Priciest Naming Rights Deal Ever?

Naming rights in play at new Los Angeles football stadium

  • by Lisa White
  • Published: May 9, 2017

LA Rams/LA Chargers are eyeing most lucrative naming rights deal in history.

With the St. Louis Rams and San Diego Chargers both relocating to Los Angeles’ new $2.6-billion Inglewood, Calif., stadium, which will open in time for the 2019 National Football League season, speculation has begun on naming rights.

With bidding reportedly at least $30 million a year for a minimum 20-year deal, according to the Sports Business Journal, this would be the priciest naming rights deal in the history of the NFL.

It is being reported by numerous sources that 62.5 percent will go toward paying for the stadium, with the remainder split equally between the two teams.

“The amount is in line for naming rights,” said Eric Smallwood, managing partner of Apex Marketing Group, Inc., located in St. Clair, Mich. “They won’t have problems obtaining interest.”

As of last week, AT&T, which has naming rights to the San Antonio Spurs, San Francisco Giants and Dallas Cowboys venues, as well as a sponsorship at Atlanta’s new Mercedes-Benz Stadium, was the only company considering the offer. The telecommunications giant is considering relocating to El Segundo, which is about five miles from the new stadium.

Naming rights deals are typically not disclosed and the Rams’ organization declined to comment for this article. However, the New York Times reported that AT&T’s deal with the Dallas Cowboys stadium was between $17 and $19 million per year. Also, CBS Sports revealed that Mercedes-Benz is paying $324 million over 27 years or $12 million per year for the Atlanta Falcons stadium, and U.S. Bank’s naming rights for the new Vikings Stadium in Minneapolis is $220 million over 25 years, or $8.8 million per year.

“The price and longevity of the naming-rights deals is a function of the marketing inventory and that’s business-to-business and business-to-consumer assets,” said David Carter, professor of sports business at the University of Southern California’s Marshal School of Business and executive director of USC’s Sports Business Institute. “In Los Angeles, it won’t be limited to one or the other.”

Part of a 300-acre mixed-use complex, the Inglewood stadium will have a capacity of 80,000 and is slated to host Super Bowl LV in 2021. The stadium is being financed by Rams’ owner Stan Kroenke and will be leased by the Chargers for their home games.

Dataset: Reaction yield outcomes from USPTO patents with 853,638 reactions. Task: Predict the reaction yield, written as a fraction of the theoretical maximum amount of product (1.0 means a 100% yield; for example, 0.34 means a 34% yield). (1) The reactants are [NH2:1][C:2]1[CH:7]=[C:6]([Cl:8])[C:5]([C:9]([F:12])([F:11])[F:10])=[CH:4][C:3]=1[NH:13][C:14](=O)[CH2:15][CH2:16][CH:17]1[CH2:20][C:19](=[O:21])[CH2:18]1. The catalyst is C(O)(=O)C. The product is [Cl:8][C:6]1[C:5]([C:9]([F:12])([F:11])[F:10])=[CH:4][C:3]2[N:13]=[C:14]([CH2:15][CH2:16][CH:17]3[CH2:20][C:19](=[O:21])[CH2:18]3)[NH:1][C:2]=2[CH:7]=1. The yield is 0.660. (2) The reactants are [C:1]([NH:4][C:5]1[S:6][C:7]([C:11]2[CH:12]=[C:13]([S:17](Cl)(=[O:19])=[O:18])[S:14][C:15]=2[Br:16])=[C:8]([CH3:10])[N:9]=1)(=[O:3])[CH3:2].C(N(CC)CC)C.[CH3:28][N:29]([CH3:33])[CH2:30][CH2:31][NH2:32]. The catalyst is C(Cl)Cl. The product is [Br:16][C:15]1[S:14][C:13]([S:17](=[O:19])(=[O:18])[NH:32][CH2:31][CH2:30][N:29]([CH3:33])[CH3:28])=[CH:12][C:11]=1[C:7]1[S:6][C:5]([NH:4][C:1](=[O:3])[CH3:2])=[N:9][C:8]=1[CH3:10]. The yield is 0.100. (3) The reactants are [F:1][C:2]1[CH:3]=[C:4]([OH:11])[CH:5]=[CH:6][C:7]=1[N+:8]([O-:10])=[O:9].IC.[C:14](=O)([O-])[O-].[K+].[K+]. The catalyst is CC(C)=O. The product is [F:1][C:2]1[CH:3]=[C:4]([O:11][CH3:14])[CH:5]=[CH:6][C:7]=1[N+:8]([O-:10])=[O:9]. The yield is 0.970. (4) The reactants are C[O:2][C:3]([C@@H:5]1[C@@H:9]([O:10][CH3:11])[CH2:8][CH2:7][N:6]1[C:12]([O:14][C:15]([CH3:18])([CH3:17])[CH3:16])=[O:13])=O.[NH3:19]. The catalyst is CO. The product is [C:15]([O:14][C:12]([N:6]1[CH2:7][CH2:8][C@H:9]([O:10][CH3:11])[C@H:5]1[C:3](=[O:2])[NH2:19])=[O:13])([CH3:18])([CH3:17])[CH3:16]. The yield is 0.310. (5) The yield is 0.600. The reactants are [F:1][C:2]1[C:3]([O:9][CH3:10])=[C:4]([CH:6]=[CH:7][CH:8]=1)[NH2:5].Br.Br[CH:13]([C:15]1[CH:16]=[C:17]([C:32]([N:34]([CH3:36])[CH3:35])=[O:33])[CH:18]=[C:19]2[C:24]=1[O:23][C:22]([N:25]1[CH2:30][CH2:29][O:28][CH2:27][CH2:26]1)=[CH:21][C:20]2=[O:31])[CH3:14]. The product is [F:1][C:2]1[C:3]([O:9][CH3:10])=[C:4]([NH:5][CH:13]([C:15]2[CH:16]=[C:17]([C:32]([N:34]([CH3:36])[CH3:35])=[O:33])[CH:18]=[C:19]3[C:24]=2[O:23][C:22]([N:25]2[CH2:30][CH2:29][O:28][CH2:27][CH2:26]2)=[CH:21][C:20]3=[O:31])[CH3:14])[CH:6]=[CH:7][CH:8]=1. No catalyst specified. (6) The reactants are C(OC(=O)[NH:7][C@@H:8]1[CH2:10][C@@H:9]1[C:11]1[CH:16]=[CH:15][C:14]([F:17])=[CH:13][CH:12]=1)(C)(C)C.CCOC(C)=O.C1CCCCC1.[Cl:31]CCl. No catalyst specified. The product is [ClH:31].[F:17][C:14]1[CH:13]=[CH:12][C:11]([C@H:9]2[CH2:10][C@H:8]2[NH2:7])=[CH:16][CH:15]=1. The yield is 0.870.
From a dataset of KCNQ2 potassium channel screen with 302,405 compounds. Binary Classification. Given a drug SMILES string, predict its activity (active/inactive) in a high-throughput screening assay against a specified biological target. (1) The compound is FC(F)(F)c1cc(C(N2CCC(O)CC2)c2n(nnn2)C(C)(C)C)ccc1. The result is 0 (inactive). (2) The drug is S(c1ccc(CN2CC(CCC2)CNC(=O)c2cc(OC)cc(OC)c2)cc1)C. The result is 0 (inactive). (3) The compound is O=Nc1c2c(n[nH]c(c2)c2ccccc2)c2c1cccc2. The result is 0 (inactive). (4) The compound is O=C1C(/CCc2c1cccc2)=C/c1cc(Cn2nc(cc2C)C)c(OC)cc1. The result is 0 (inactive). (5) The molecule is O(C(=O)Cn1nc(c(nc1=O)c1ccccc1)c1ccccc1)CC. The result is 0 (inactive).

“With MetLife Stadium (in East Rutherford, N.J.), they reportedly signed a deal for $17-to $20-million for 25 years, so that may be the new bar,” said Smallwood. “The San Francisco 49ers are reportedly receiving $220 million for 20 years [from Levi’s], which is believed to be the second highest [naming-rights deal].”

According to Carter, comprehensive deals that include transportation, technology or financial services will reach both B2B and business-to-consumer segments, and naming rights sponsors tend to be more eager to jump on board during the build-out phase of a stadium to optimize the amount of money coming in from the naming-rights deal.

“To do this early on, and add the naming-rights sponsor into elements of the stadium, makes tremendous sense and ensures value,” said Carter. “Still, I don’t think it’s a one-size-fits-all; with new buildings, there is tremendous buzz, so the earlier sponsors align with that, the better. The notoriety begins when the shovel goes into the ground.”

Carter added the timing may be less important with buildings already constructed.

In terms of marketing inventory, it’s difficult to tell if the deal is a good one until all the elements are revealed.

“If naming rights are being sold for a modest amount, it may be more about the value of cornerstone partnerships, like the naming of the field,” said Carter. “By the same token, if the deal is worth a lot, the sponsor may be giving up marketing inventory. You can’t get caught up on the number until you know what the marketing aspects look like.”

Carter said something else to bear in mind is, with today’s rapidly advancing technology, sponsors have to be more mindful of the stadium’s useful life.

“The life of today’s venues is becoming shorter in terms of the ability to generate revenue for the team and owner due to rapidly changing technology,” he said. “With facilities needing upgrades every five to 10 years, there is an ongoing investment that’s needed, so naming-rights partners need to keep this in mind.”

 

  • by Lisa White
  • Published: May 9, 2017